Depth, experience key to upcoming BYU Men’s Basketball season

BYU Men’s Basketball opens its season next week with three games in four days, starting Nov. 25 against Westminster.

The Cougars announced their non-conference schedule on Nov. 12 and now have a full slate of games to look forward to.

BYU Basketball will kick off its season at home against Westminster on Nov. 25. The non-conference schedule will conclude with an in-state matchup against Weber State at the Vivint Smart Home Arena in Salt Lake City on Dec. 23. (BYU Basketball)

“We are really excited about this non-conference schedule,” BYU head coach Mark Pope said. “It’s a tough schedule and might be the death of us, but there’s nothing better than playing great teams in non-conference play, so we are really excited about it.”

This season’s team looks a lot different from the one that went 24-8 last season and was poised to make a deep postseason run, but it has the potential to be just as good.

The Cougars lost seven seniors from last year’s roster, including stars Yoeli Childs, TJ Haws and Jake Toolson. Alex Barcello, Connor Harding, Gavin Baxter and Kolby Lee highlight the returning players on this year’s team.

One thing Harding noticed that may set this team apart from last year’s is confidence in the ability to go deeper into the rotation.

“I think the biggest thing is being able to rotate in a fresh five guys,” he said. “I think that’s the biggest thing to change our defenses and confuse or slow down an offense. Last year, we only had like seven or eight guys in the rotation, but this year we might be 10-12 guys deep in the rotation.”

Brandon Averette drives against Barcello during BYU’s first practice on Oct. 14. The two are poised to form the starting backcourt for BYU this season. (BYU Photo)

Barcello will team up with graduate transfer Brandon Averette to make up what the local media has dubbed the “ABBA (Alex Barcello-Brandon Averette) backcourt.” Barcello, who averaged 9.3 points, 3.1 rebounds and 1.8 assists per game last season, is excited to be joined by Averette for a one-two punch at point guard.

“It’s been a joy for me to play with him,” Barcello said. “I think that he’s gonna have a great season and we’re going to complement each other well throughout the season.”

The Cougar frontcourt will have a lot more depth than it has had in recent years. With an average height of 6 foot 9, the seven forwards and centers will most likely all see playing time this season.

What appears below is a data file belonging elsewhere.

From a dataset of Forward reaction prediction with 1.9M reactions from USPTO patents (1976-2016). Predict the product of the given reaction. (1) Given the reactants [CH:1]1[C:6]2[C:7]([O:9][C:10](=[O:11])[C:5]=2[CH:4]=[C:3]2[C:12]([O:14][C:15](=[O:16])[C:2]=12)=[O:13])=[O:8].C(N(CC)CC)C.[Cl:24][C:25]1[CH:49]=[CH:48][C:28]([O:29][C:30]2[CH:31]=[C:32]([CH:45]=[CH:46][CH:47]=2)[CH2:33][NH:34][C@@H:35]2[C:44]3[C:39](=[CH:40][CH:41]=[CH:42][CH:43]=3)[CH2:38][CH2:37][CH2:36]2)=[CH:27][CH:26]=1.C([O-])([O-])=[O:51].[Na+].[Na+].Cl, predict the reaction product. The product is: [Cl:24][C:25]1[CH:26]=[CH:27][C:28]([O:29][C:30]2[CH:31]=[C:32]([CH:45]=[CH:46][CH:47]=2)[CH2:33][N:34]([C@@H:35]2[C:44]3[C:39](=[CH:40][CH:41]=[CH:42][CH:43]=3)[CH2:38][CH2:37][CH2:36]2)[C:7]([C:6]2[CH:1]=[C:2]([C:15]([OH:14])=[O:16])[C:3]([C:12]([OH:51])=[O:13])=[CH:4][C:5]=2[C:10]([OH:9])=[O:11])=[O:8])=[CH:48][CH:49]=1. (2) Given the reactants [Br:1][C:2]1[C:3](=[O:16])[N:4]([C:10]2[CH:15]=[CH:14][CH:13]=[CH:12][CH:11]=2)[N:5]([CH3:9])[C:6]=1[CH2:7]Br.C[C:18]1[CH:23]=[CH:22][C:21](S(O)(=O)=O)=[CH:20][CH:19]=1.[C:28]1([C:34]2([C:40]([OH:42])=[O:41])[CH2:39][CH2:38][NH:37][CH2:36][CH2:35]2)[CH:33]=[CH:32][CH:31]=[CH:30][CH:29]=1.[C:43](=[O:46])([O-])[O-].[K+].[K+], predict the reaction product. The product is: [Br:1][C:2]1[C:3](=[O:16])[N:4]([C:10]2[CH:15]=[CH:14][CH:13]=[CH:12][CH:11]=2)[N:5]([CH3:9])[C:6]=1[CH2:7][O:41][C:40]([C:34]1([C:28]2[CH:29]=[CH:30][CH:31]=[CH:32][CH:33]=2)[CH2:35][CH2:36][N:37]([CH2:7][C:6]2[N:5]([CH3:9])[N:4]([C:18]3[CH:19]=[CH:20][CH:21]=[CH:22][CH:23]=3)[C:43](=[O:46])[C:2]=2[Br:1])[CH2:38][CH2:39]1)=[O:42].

Coach Mark Pope gives direction to center Matt Haarms during the Cougars’ televised practice on Oct. 14. Haarms was the biggest name to join BYU in the offseason and will likely be the team’s starting center. (BYU Photo)

Most notable of that group is the 7-foot-3 center Matt Haarms, a transfer from Purdue. Haarms averaged 8.6 points, 4.6 rebounds and two blocks a game last year for the Boilermakers. Outside of his immediate impact in the paint, Haarms can shoot the three as well, and Pope has said he’s shooting it really well right now.

“You can’t challenge his shot,” Pope said. “So he’s literally always open. Even if you’re standing right there in his face, he’s still essentially open.”

Cougar fans will finally get to see the two Utah Valley University transfers who sat out last year due to NCAA rules: 6-foot-11 Richard Harward and 6-foot-10 Wyatt Lowell.

Lowell required surgery for a torn labrum he suffered over the summer, but is expected to be back soon. Harward, who garners the nickname “big and scary,” has brought a lot of energy into BYU’s two-a-day practices and draws high praise from teammates and coaches.

Richard Harward celebrates a win during a drill at practice in the Marriott Center. Harward sat out last year after transferring from UVU. (BYU Photo)

“He’s such a physical presence,” Pope said. “He’s unbelievable on the offensive glass, he takes up a ton of space defensively and he’s running the floor really hard. I’m super pleased with him. He’s been terrific.”

Another player spoken highly of this offseason has been big man Kolby Lee, who got a lot of game experience last year, starting 28 of the 30 games he played in.

“Come on, I mean how consistent is he?” Pope said about Lee. “He’s like a giant oak tree in the middle of the forest that you just know is going to be there tomorrow and it’s gonna be there in 100 years and 1000 years. He’s such a beautiful piece.”

Gideon George dribbles to the hoop against Caleb Lohner during practice on Oct. 14. George and Lohner are both newcomers to the team and have impressed with their improvement during offseason workouts. (BYU Photo)

Newcomers Gideon George and Caleb Lohner have transitioned well onto the team. Pope has often mentioned their growth throughout summer workouts and into official practices this fall. In a recent media session, Baxter also spoke to their rebounding abilities.

“Gideon and Caleb are just relentless on the offensive glass,” he said. “So that’s going to be huge for us.”

Each of BYU’s first three games: Nov. 25 against Westminster, Nov. 26 against New Orleans and Nov. 28 against UVU will tipoff at 7 p.m. MT. They will be closed to the public, but televised on BYUtv and broadcast on the BYU Sports Network on BYU Radio – Sirius XM 143 and KSL 102.7 FM/1160 AM.

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